By samzenpus from Slashdot's factor-your-future deptartment
Pickens writes "G.V. Ramanathan, a professor emeritus of mathematics, statistics and computer science at the University of Illinois at Chicago, writes in the Washington Post that although a lot of effort and money has been spent to make mathematics seem essential, unlike literature, history, politics and music, math has little relevance to everybody's daily life. 'All the mathematics one needs in real life can be learned in early years without much fuss,' writes Ramanathan. 'Most adults have no contact with math at work, nor do they curl up with an algebra book for relaxation.' Ramanathan says that the marketing of math has become similar to the marketing of creams to whiten teeth, gels to grow hair and regimens to build a beautiful body, but even with generous government grants over the past 25 years, countless courses, conferences, and books written on how to teach teachers to teach, where is the evidence that these efforts have helped students? A 2008 review by the Education Department found that the nation is at 'greater risk now' than it was in 1983, and the National Assessment of Educational Progress math scores for 17-year-olds have remained stagnant since the 1980s (PDF). Meanwhile those who do love math and science have been doing very well and our graduate schools are the best in the world. 'As for the rest, there is no obligation to love math any more than grammar, composition, curfew or washing up after dinner. Why create a need to make it palatable to all and spend taxpayers' money on pointless endeavors without demonstrable results or accountability?'"Read Replies (1)
By Soulskill from Slashdot's round-and-round-we-go deptartment
Earlier this month, we discussed news that Motorola had sued Apple, alleging infringement of 18 patents involving the iPhone, iPad, and other Apple devices. In response, Apple has now launched a pair of lawsuits alleging that Motorola is the infringing party, pointing to a number of patents involving touchscreen displays and multi-touch technology, and also methods for interacting with settings and data on a device. Apple wants the court to award them damages and prevent Motorola from continuing to sell the offending devices, which include the Droid, Droid 2, Droid X, BackFlip, Devour i1, Devour A555, Cliq, and Cliq XT.Read Replies (1)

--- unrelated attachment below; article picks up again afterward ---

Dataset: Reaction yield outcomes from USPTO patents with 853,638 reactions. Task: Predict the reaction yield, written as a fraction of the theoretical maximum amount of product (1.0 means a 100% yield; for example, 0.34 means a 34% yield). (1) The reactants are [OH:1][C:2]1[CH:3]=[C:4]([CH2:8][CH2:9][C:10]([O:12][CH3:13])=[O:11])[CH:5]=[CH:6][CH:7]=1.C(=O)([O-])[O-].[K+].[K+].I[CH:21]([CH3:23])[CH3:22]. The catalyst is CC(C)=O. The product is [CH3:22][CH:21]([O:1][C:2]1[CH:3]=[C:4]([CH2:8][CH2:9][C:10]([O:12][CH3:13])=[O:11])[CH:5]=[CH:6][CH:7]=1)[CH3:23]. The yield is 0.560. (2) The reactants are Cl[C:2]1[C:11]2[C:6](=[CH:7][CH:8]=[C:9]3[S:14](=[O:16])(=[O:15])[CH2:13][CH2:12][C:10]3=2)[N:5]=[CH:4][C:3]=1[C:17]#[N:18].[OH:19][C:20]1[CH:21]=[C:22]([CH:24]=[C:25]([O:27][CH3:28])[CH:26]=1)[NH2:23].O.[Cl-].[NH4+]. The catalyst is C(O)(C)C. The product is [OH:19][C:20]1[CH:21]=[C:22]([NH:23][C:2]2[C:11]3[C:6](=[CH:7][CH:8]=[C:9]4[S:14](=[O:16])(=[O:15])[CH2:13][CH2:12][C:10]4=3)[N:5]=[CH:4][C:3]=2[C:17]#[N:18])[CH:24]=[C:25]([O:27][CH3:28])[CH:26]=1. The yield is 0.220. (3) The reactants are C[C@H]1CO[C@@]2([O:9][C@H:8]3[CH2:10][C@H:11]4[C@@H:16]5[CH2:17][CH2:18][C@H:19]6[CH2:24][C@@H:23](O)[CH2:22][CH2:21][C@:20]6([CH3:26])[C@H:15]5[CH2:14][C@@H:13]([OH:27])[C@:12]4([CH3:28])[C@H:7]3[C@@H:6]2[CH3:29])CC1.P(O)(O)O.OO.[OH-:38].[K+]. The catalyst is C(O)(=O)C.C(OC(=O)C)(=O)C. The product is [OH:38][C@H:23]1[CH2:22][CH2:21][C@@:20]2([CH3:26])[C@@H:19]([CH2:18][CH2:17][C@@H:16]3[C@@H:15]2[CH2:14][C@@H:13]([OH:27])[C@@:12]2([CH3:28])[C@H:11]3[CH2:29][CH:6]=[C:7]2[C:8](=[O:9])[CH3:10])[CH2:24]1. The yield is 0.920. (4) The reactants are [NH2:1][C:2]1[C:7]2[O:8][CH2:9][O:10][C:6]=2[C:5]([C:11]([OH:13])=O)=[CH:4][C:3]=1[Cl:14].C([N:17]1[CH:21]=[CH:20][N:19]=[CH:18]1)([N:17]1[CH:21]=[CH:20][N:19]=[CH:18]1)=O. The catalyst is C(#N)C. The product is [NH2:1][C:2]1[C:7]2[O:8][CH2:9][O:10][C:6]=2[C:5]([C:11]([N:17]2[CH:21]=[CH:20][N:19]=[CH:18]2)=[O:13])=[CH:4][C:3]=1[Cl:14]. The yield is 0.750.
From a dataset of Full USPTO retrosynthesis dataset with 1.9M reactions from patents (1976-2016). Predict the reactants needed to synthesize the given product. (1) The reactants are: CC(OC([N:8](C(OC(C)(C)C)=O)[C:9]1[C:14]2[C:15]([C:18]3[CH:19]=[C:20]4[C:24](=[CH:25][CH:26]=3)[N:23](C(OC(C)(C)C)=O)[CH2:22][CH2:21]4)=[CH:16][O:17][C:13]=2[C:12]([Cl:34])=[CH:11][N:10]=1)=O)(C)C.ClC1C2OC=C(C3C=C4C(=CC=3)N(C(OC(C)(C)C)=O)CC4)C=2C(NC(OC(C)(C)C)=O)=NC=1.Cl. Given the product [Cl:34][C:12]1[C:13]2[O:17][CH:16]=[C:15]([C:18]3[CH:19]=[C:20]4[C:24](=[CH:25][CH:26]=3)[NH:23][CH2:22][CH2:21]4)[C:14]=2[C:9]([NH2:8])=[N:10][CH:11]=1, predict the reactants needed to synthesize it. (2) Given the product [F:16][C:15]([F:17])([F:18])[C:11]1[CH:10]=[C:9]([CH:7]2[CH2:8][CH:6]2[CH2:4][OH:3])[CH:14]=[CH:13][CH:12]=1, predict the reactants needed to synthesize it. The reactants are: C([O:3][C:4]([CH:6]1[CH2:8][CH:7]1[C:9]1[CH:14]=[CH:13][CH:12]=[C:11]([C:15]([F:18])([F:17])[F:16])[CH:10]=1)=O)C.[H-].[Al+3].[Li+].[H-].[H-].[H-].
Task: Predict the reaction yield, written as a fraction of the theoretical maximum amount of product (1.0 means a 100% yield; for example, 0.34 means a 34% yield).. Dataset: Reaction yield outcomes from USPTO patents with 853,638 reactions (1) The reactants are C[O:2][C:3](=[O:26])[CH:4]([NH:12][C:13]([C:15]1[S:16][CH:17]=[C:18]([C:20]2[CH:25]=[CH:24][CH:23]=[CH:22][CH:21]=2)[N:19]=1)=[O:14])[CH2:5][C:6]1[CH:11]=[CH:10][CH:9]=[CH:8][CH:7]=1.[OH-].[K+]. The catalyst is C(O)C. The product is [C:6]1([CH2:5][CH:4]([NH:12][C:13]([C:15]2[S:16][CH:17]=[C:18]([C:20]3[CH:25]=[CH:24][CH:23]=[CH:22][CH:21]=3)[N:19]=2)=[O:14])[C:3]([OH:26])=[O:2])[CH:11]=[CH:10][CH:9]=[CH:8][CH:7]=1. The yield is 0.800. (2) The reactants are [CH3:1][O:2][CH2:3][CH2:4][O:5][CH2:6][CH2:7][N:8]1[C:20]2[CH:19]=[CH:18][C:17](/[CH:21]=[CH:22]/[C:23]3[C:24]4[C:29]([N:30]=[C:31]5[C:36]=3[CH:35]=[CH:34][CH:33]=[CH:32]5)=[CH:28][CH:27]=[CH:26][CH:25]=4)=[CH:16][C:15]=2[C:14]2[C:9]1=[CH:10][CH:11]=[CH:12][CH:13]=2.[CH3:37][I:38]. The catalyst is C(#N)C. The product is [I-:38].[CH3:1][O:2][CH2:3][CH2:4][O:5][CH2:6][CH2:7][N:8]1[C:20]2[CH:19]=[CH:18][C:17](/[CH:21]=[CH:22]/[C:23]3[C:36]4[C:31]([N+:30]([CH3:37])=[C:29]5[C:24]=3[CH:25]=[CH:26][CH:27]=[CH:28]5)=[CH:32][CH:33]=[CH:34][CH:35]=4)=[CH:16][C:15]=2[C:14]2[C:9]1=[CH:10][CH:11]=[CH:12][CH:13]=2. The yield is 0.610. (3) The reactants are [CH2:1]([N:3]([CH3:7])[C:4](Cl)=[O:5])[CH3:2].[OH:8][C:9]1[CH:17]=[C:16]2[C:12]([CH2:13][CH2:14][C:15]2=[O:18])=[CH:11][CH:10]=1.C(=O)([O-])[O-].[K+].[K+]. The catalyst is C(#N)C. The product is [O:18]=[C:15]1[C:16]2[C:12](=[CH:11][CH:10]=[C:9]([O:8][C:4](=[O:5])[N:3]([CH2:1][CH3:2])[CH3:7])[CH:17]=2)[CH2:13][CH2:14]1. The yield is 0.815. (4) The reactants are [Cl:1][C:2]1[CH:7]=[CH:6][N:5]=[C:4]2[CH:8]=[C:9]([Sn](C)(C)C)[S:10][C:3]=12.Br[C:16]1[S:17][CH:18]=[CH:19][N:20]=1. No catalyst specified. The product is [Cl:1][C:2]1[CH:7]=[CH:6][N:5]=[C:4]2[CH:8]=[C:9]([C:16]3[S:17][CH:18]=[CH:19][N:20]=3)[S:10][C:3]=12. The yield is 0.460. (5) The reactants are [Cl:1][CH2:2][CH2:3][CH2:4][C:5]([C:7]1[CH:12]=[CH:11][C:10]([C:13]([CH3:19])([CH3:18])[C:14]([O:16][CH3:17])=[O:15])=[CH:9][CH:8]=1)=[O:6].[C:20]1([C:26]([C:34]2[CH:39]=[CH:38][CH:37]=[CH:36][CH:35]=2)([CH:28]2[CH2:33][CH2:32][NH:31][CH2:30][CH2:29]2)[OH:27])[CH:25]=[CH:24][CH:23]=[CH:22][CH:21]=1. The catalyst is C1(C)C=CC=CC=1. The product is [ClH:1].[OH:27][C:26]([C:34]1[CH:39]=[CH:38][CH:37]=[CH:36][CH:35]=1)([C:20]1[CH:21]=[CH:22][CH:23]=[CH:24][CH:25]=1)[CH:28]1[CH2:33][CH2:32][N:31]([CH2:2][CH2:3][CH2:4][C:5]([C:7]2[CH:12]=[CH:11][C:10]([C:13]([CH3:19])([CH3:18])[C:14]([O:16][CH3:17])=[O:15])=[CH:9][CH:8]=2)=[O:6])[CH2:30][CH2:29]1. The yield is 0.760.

USB 'Dead Drops'
Posted by News Fetcher on October 30 '10 at 02:30 PM
By Soulskill from Slashdot's peer-to-peer-sneakernet deptartment
Okian Warrior writes "Aram Bartholl is building a series of USB dead drops in New York City. Billed as 'an anonymous, offline, peer to peer file-sharing network in public space,' he has embedded USB sticks as file cache devices throughout the city. Bartholl says, 'I am "injecting" USB flash drives into walls, buildings and curbs accessible to anybody in public space. You are invited to go to these places (so far 5 in NYC) to drop or find files on a dead drop. Plug your laptop to a wall, house or pole to share your files and data.' Current locations (more to come) include: 87 3rd Avenue, Brooklyn, NY (Makerbot), Empire Fulton Ferry Park, Brooklyn, NY (Dumbo), 235 Bowery, NY (New Museum), Union Square, NY (Subway Station 14th St), and West 21st Street, NY (Eyebeam)"Read Replies (0)